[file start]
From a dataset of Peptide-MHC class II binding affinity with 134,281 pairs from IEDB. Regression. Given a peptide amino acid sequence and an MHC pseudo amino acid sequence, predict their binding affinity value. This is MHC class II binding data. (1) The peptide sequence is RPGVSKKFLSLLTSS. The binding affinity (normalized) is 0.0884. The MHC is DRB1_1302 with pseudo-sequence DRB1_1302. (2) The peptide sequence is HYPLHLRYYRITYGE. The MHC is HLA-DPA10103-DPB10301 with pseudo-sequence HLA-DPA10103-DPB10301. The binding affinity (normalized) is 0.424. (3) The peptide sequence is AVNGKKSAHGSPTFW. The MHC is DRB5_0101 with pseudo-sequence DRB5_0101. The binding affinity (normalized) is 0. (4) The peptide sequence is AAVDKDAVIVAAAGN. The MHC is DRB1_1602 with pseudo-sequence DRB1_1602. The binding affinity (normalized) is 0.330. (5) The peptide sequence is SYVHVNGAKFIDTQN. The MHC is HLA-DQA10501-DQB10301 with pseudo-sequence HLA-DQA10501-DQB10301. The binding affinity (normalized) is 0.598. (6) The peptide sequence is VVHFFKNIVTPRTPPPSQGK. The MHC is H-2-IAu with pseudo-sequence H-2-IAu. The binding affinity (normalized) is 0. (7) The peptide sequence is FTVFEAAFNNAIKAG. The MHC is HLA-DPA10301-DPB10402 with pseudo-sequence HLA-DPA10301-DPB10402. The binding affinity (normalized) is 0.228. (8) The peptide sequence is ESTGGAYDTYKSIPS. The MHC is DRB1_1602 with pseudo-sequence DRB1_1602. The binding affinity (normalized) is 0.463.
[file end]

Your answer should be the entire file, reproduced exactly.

From a dataset of Peptide-MHC class II binding affinity with 134,281 pairs from IEDB. Regression. Given a peptide amino acid sequence and an MHC pseudo amino acid sequence, predict their binding affinity value. This is MHC class II binding data. (1) The peptide sequence is RPGVSKKFLSLLTSS. The binding affinity (normalized) is 0.0884. The MHC is DRB1_1302 with pseudo-sequence DRB1_1302. (2) The peptide sequence is HYPLHLRYYRITYGE. The MHC is HLA-DPA10103-DPB10301 with pseudo-sequence HLA-DPA10103-DPB10301. The binding affinity (normalized) is 0.424. (3) The peptide sequence is AVNGKKSAHGSPTFW. The MHC is DRB5_0101 with pseudo-sequence DRB5_0101. The binding affinity (normalized) is 0. (4) The peptide sequence is AAVDKDAVIVAAAGN. The MHC is DRB1_1602 with pseudo-sequence DRB1_1602. The binding affinity (normalized) is 0.330. (5) The peptide sequence is SYVHVNGAKFIDTQN. The MHC is HLA-DQA10501-DQB10301 with pseudo-sequence HLA-DQA10501-DQB10301. The binding affinity (normalized) is 0.598. (6) The peptide sequence is VVHFFKNIVTPRTPPPSQGK. The MHC is H-2-IAu with pseudo-sequence H-2-IAu. The binding affinity (normalized) is 0. (7) The peptide sequence is FTVFEAAFNNAIKAG. The MHC is HLA-DPA10301-DPB10402 with pseudo-sequence HLA-DPA10301-DPB10402. The binding affinity (normalized) is 0.228. (8) The peptide sequence is ESTGGAYDTYKSIPS. The MHC is DRB1_1602 with pseudo-sequence DRB1_1602. The binding affinity (normalized) is 0.463.